The longer problem of factionalism and ongoing “culture wars” is more difficult to figure and I keep searching for a better way to understand the madness as “they’re just batshit crazy” doesn’t work well for me any more; e.g., Chris Hedges …(ht Jesse)

    Empires of Illusion and the Credibility Trap – First They Come For the Weak

    If the ideology had been a lie, then …their life has been self-serving and meaningless, without significance and honor. And that is the credibility trap. It is the impulse for the leaders to keep doubling down in the hope of a win, until exhaustion and collapse. …

    …This is why they are metaphorically hanging Greeks and Spaniards and Irish in Europe, as tribute to an unsustainable and corrupt Euro monetary arrangement, with its puppet governments run by the banks.

    And this is the US financial system and the American policy discussions today. First they come for the powerless and the weak, whether it contributes anything substantial to the broader resolution of the problems or not. The madness serves none but itself.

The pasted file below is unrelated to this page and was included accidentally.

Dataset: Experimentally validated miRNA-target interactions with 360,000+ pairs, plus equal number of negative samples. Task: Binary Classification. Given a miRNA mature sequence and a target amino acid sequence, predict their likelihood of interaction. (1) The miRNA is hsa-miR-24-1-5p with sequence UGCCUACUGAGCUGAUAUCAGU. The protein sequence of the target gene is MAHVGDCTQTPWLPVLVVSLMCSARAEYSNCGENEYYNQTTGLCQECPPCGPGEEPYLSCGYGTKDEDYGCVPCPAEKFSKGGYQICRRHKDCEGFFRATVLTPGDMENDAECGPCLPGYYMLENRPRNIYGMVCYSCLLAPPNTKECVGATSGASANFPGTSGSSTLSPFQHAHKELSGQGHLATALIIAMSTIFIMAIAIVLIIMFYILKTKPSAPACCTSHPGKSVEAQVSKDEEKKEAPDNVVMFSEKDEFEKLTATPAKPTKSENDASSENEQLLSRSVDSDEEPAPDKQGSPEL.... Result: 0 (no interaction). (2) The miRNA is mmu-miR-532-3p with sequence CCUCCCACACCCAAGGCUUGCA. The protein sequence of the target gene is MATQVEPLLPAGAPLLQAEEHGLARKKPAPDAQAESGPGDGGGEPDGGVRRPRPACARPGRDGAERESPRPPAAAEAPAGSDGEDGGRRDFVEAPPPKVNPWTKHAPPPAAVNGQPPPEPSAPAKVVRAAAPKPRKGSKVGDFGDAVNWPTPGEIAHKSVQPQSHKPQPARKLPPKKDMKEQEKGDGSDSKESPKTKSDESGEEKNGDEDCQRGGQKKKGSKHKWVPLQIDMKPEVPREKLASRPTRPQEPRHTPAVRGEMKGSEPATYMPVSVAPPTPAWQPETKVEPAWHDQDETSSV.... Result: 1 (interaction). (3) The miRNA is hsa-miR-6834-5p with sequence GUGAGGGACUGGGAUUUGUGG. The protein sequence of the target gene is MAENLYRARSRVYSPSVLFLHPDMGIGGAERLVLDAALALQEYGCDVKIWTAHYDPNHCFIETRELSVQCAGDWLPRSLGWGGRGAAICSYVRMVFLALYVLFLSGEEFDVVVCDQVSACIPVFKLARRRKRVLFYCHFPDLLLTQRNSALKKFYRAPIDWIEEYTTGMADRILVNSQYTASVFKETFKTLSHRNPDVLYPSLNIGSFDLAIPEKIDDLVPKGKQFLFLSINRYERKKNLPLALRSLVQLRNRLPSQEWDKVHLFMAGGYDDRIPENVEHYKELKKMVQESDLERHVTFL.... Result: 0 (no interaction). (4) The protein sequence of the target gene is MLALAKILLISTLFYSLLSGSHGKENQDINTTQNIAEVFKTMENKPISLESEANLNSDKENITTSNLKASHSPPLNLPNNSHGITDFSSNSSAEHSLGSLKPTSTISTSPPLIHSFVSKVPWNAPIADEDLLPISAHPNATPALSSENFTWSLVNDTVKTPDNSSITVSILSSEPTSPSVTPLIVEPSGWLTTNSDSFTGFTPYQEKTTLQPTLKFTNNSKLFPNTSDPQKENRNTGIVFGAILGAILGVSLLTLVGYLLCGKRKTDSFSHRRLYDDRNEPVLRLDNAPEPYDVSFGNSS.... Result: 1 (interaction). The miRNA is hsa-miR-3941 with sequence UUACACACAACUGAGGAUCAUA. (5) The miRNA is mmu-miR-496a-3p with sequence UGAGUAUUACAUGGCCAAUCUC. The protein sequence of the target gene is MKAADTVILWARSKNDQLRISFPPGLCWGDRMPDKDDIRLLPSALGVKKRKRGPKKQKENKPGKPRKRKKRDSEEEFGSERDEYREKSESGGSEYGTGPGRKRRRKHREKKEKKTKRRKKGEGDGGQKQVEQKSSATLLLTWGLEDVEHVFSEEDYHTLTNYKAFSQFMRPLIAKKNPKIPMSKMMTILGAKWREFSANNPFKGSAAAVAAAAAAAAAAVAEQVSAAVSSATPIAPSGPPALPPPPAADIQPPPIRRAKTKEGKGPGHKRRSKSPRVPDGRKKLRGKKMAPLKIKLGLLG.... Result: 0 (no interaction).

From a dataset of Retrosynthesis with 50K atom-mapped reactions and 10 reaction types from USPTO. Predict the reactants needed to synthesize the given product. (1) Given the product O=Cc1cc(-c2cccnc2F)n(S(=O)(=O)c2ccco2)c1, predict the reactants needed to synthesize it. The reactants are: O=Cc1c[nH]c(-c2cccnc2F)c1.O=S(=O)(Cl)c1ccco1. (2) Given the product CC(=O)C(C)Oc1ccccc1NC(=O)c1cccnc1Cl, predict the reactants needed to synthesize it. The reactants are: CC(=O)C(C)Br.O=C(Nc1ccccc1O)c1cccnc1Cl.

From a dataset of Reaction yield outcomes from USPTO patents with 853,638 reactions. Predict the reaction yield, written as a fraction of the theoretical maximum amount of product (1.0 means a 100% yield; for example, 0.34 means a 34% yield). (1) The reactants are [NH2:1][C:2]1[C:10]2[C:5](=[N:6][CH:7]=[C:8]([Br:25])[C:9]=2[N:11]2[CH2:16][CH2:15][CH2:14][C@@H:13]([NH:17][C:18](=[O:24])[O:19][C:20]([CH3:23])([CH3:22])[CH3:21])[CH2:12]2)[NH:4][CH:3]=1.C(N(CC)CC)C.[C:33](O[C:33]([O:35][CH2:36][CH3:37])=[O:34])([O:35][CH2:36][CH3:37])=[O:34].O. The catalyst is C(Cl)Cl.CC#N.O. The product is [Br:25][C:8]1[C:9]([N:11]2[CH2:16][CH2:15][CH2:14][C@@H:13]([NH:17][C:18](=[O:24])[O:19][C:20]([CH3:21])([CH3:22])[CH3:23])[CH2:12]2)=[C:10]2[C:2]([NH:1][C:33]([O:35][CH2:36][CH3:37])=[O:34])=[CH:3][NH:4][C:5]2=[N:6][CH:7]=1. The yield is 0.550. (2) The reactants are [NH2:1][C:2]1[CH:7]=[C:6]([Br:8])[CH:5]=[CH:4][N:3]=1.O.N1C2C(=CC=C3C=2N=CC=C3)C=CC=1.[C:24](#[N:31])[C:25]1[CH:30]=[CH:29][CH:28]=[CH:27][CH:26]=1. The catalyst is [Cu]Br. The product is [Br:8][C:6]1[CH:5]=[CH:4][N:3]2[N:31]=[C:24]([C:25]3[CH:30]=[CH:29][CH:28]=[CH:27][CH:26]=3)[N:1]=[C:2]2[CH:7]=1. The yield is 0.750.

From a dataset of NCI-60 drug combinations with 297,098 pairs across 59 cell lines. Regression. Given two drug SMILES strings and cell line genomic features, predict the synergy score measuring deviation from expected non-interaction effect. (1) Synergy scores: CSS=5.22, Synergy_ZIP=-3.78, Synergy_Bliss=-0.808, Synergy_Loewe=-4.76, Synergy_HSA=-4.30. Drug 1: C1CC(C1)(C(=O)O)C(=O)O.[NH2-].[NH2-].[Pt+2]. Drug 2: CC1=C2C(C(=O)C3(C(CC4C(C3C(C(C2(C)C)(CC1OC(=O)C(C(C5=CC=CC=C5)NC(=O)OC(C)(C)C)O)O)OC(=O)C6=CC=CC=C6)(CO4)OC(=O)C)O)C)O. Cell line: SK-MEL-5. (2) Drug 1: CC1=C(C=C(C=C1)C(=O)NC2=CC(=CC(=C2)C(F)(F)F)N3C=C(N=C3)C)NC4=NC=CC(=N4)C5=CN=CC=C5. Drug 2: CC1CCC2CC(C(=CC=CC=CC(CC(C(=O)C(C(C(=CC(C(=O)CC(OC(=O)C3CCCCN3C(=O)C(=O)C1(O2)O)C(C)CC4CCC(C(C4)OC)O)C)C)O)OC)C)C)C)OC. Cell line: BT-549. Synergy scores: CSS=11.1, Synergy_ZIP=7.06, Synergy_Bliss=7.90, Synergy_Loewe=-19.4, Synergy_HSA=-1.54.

NB: I tend to avoid New Year’s resolutions unless I think it might be fun to break them but this year I really need to start paying less attention to this kind of stuff: An overview is enough to orient me to the macroeconomy and avoid investing “environmental errors” but the bloody details are making me bilious and a less jolly fellow when in my cups.

  21. bergsten says:

    One Thing I’ve Learned in 2013:
    I’ve gotten too old and lazy to read other people’s lists of what they’ve learned.

  22. billybob says:

    In 2013–and not necessarily in priority order:

    1) Laughing at the fiscal queef (you heard it here first)
    2) Ignoring the idiotic political class
    3) Ignoring the idiotic MSM
    4) Sticking to my AA
    5) DCA-ing thru the year
    6) Exercising more often
    7) Healing from my disease of the past 5 years (thanks acupuncture)
    8) Stretching and meditating more
    9) Learning and practicing a new domain area
    10) Eating more naturally occurring foods. Eliminating the processed ones

  23. billybob says:

    Oh, and…

    11) Thanking Universe that Messr. Ritholtz offers such amazing blog content at such a reasonable price.